A: Every time I hear that question I say, ‘well, can I get there first?’ It’s a high school of 1,800 kids. You can talk about test scores all you want, it’s only snapshot of a day. But talking about the academic piece for kids and focusing on instruction and giving them the best possible.
That, to me, is an observation of teacher practice and classroom practice and seeing how we can make it better. Because, no matter where you go, classroom instruction has to get better, but that classroom gets better based on the relationship teachers build with kids.
When you ask ‘what is there to improve?” I think education and classroom instruction is always on the rise of improvement. And also, teachers working together and being more collaborative in what they do. And building a community of adult learners that trickles down into students being stronger learners. That’s probably where I’m first going to start.
Q: What do you like about the leadership role of being principal at a school, what does it mean to you?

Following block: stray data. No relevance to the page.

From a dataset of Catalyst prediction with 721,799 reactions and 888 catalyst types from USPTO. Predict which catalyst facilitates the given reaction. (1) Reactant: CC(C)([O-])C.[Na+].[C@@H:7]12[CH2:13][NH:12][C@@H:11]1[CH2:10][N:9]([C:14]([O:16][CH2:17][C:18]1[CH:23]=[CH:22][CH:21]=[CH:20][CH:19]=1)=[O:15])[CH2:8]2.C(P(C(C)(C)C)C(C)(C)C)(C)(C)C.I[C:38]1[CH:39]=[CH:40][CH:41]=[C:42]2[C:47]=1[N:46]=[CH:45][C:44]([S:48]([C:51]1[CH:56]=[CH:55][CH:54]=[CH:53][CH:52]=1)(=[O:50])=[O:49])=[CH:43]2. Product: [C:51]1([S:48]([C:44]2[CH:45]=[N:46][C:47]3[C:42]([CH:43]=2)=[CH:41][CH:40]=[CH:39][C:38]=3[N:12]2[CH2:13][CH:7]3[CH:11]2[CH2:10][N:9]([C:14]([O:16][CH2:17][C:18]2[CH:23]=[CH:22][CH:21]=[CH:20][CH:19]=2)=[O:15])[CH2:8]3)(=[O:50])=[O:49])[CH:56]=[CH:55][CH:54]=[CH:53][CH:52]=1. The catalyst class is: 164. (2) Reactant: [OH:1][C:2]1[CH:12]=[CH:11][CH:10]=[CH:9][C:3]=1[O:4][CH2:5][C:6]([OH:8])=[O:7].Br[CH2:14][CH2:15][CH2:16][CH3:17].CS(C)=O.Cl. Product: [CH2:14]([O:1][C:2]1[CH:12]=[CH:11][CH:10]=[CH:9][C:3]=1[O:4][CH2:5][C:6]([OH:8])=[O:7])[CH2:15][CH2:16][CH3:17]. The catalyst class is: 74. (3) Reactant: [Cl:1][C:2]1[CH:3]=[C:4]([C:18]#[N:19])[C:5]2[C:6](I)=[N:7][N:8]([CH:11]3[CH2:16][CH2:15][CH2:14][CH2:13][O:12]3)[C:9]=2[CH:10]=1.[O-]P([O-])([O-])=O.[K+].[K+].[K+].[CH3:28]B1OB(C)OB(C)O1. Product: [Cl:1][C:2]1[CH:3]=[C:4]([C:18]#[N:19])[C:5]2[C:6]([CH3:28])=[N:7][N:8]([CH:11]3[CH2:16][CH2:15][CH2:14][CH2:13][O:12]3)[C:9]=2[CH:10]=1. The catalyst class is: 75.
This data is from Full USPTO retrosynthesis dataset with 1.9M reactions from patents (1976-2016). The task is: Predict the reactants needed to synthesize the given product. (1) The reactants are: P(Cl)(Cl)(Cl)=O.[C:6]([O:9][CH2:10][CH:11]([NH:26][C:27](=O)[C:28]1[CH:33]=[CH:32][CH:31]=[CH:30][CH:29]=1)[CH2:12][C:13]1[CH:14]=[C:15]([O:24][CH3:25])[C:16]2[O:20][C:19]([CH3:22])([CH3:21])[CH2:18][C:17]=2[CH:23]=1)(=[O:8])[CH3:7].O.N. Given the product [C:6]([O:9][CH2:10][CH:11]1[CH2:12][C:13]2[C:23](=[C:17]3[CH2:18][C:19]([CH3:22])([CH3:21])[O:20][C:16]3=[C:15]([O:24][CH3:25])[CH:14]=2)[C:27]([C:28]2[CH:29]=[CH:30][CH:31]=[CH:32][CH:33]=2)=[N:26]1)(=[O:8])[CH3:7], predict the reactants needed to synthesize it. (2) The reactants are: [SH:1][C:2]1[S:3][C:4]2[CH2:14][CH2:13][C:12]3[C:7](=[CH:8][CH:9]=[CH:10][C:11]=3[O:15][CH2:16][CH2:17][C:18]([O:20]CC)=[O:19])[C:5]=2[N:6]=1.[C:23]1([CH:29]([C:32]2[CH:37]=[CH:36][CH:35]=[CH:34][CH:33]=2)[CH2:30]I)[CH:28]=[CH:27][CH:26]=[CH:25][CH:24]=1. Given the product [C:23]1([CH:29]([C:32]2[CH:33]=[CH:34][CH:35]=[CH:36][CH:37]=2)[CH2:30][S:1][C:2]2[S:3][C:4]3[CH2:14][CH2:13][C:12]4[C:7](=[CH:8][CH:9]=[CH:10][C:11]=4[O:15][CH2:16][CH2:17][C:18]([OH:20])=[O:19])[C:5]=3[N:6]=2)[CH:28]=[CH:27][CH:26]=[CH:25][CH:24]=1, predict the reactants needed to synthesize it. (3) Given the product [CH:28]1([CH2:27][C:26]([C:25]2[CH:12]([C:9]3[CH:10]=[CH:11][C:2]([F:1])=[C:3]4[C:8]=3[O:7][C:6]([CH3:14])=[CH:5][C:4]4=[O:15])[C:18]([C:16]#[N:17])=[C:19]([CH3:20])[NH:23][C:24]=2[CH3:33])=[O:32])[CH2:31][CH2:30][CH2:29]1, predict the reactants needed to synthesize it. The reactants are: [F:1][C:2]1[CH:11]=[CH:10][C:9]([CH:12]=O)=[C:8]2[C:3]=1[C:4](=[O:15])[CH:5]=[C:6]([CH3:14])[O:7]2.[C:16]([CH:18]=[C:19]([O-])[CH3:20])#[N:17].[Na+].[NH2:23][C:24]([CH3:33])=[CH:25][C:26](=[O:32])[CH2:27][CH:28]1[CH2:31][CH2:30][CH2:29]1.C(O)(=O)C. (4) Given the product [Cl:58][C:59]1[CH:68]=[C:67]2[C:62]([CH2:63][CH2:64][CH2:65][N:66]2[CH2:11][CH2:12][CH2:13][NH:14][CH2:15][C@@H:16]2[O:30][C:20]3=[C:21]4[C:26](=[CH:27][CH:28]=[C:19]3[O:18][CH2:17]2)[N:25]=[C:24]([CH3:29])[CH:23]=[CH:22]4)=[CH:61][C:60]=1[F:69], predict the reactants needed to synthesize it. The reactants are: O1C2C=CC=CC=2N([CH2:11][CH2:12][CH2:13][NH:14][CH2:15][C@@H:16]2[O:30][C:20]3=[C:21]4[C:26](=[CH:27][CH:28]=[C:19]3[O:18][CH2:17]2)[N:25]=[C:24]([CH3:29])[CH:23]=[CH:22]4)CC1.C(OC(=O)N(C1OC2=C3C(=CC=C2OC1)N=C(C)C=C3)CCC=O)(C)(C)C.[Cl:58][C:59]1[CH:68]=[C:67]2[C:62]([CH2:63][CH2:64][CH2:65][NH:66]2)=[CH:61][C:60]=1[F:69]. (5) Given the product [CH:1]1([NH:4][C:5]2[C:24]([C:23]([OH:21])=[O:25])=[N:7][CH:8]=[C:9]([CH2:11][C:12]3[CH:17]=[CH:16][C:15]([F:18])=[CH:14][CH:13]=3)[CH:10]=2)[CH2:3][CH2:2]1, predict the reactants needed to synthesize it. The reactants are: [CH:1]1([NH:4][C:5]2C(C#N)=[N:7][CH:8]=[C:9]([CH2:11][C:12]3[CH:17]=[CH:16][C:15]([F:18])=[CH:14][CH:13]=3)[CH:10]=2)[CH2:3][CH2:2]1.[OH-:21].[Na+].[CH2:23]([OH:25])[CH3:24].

A: I love it because, as a classroom teacher, I found that I was effective. And when you’re effective and you’ve got 150 kids, its good. If I’m impacting 150 kids on a yearly basis, that’s pretty cool.
If you’re and administrator and you develop three teachers who have 150 kids, you just now impacted 450 kids indirectly because of the work you’ve done with teachers. That what I love about being a principal. It’s having an impact on adults and building them up as better educators and leaders to have an impact on their students.
Cooper has over 120 staff, so if I impact 10 of those people and they each have 150 kids, you do the math. It’s phenomenal. And it’s only because it’s about giving kids the access, the hope and a future about what they can be and what they want to grow to be.
Q: Any final thoughts?
A: I would say I’m one of those people who, if I don’t know you, introduce yourself. There are some people I do know, but I want to know everyone. I still have some connections with families, but I want new families to know not to be afraid of coming up to me.
I’m always open to meeting people and knowing faces. Don’t be shy, my door is always open.
Contact Brian Rosemeyer at [email protected]